It must make those who have followed these guys from the start feel old, coming to the realisation that Feeder have been going longer than some of their new growing fan base have been born. Only two years ago Feeder were celebrating their 25th anniversary together, the whole thing seems bonkers.
The thing is since Feeder came back in 2016 from a four year absence, they haven't come back trying to change the wheel. They know what they are good at, and they know what works.
On 'Tallulah', Grant Nicholas and Taka Hirose seem to have that burning connection again, and it's clear that they are making music because it's what they love. It doesn't come from a desire to be loved by everybody; they already know they have a loyal fanbase after 27 years of work.
From 'Tallulah', three songs were released before the anticipated album. 'Youth', 'Daily Habit' and 'Fear of Flying' provide an insight into the album that these guys have no intention of mellowing out; it's as dynamic as ever thanks to Taka's high energy bass mixed with Grant's guitar riffs and clever songwriting, all intertwining into something very Feederish.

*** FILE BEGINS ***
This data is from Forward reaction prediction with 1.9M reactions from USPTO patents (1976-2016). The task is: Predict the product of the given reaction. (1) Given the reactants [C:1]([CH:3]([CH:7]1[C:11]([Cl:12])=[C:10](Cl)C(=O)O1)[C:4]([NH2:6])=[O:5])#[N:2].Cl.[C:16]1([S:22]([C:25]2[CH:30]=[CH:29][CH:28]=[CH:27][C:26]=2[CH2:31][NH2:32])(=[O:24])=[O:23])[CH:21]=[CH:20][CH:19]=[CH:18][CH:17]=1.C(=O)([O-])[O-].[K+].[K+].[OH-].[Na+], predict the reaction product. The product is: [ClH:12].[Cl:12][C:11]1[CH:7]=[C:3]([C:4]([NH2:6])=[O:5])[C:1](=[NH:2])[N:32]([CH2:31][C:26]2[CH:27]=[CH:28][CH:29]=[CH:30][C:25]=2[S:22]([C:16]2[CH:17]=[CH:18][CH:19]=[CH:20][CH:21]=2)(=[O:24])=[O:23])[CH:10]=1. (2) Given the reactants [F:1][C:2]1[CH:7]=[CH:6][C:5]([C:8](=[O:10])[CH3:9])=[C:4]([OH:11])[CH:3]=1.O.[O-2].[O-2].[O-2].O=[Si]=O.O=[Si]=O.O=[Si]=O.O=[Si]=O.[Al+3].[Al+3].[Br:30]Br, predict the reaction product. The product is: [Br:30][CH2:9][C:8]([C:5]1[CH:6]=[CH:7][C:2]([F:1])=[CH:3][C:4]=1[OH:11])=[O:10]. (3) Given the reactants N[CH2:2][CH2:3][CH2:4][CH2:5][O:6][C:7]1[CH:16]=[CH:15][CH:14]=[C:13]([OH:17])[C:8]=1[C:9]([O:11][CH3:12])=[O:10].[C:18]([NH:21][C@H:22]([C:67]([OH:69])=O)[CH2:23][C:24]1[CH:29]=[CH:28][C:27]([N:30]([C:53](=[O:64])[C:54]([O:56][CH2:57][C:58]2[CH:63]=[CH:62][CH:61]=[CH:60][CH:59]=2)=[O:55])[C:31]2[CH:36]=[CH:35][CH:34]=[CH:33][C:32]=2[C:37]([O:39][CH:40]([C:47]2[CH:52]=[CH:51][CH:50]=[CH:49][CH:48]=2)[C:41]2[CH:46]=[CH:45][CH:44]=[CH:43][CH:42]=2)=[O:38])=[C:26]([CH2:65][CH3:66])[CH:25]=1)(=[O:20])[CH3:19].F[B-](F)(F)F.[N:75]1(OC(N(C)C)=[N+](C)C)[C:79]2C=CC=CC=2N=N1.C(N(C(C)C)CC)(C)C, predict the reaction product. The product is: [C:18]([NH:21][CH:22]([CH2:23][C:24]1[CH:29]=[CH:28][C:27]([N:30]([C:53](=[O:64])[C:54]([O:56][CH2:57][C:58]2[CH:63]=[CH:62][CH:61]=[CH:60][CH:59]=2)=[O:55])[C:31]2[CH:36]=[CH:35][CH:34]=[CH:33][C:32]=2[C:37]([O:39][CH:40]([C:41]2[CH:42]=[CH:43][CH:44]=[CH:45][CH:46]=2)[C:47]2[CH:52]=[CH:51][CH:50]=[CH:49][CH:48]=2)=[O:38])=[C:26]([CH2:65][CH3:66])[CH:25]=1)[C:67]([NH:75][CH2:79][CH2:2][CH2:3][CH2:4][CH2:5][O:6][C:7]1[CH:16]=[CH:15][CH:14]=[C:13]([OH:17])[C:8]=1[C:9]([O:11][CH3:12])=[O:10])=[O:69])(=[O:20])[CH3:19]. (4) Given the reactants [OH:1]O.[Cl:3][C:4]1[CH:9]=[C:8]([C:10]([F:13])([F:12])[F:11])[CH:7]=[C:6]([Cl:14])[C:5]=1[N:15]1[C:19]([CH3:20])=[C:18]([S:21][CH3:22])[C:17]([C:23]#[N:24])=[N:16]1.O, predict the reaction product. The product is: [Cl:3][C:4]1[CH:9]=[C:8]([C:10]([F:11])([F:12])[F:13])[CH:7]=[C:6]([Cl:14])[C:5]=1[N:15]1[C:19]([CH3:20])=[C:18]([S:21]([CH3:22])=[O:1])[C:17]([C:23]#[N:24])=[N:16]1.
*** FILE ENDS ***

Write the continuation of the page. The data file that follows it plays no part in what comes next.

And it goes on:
Title track 'Tallulah' has a bit of 'Comfort in Sound' feel to it isn't a bad thing; it was one of their biggest albums after all. 'Shapes and Sounds' demonstrates that trademark intelligent songwriting; Grant Nicholas is one of the most underrated songwriters out there and deserves to be celebrated in his hometown like the Noel Gallagher, James Dean Bradfield and Alex Turner of their respective cities. 'Kyoto' sees a heavier side which is something Feeder have had in their locker from the early days, and its refreshing to hear that high energy sound from the guys again.
'Hollow Lonely Day' marks the end of the album; a lovely acoustic number much like the cool down after a game. After pulsating beats, we need something a little more chilled to bring us back to normality.
Guitar music will never die while albums like 'Tallulah' are around as an inspiration to the younger generation.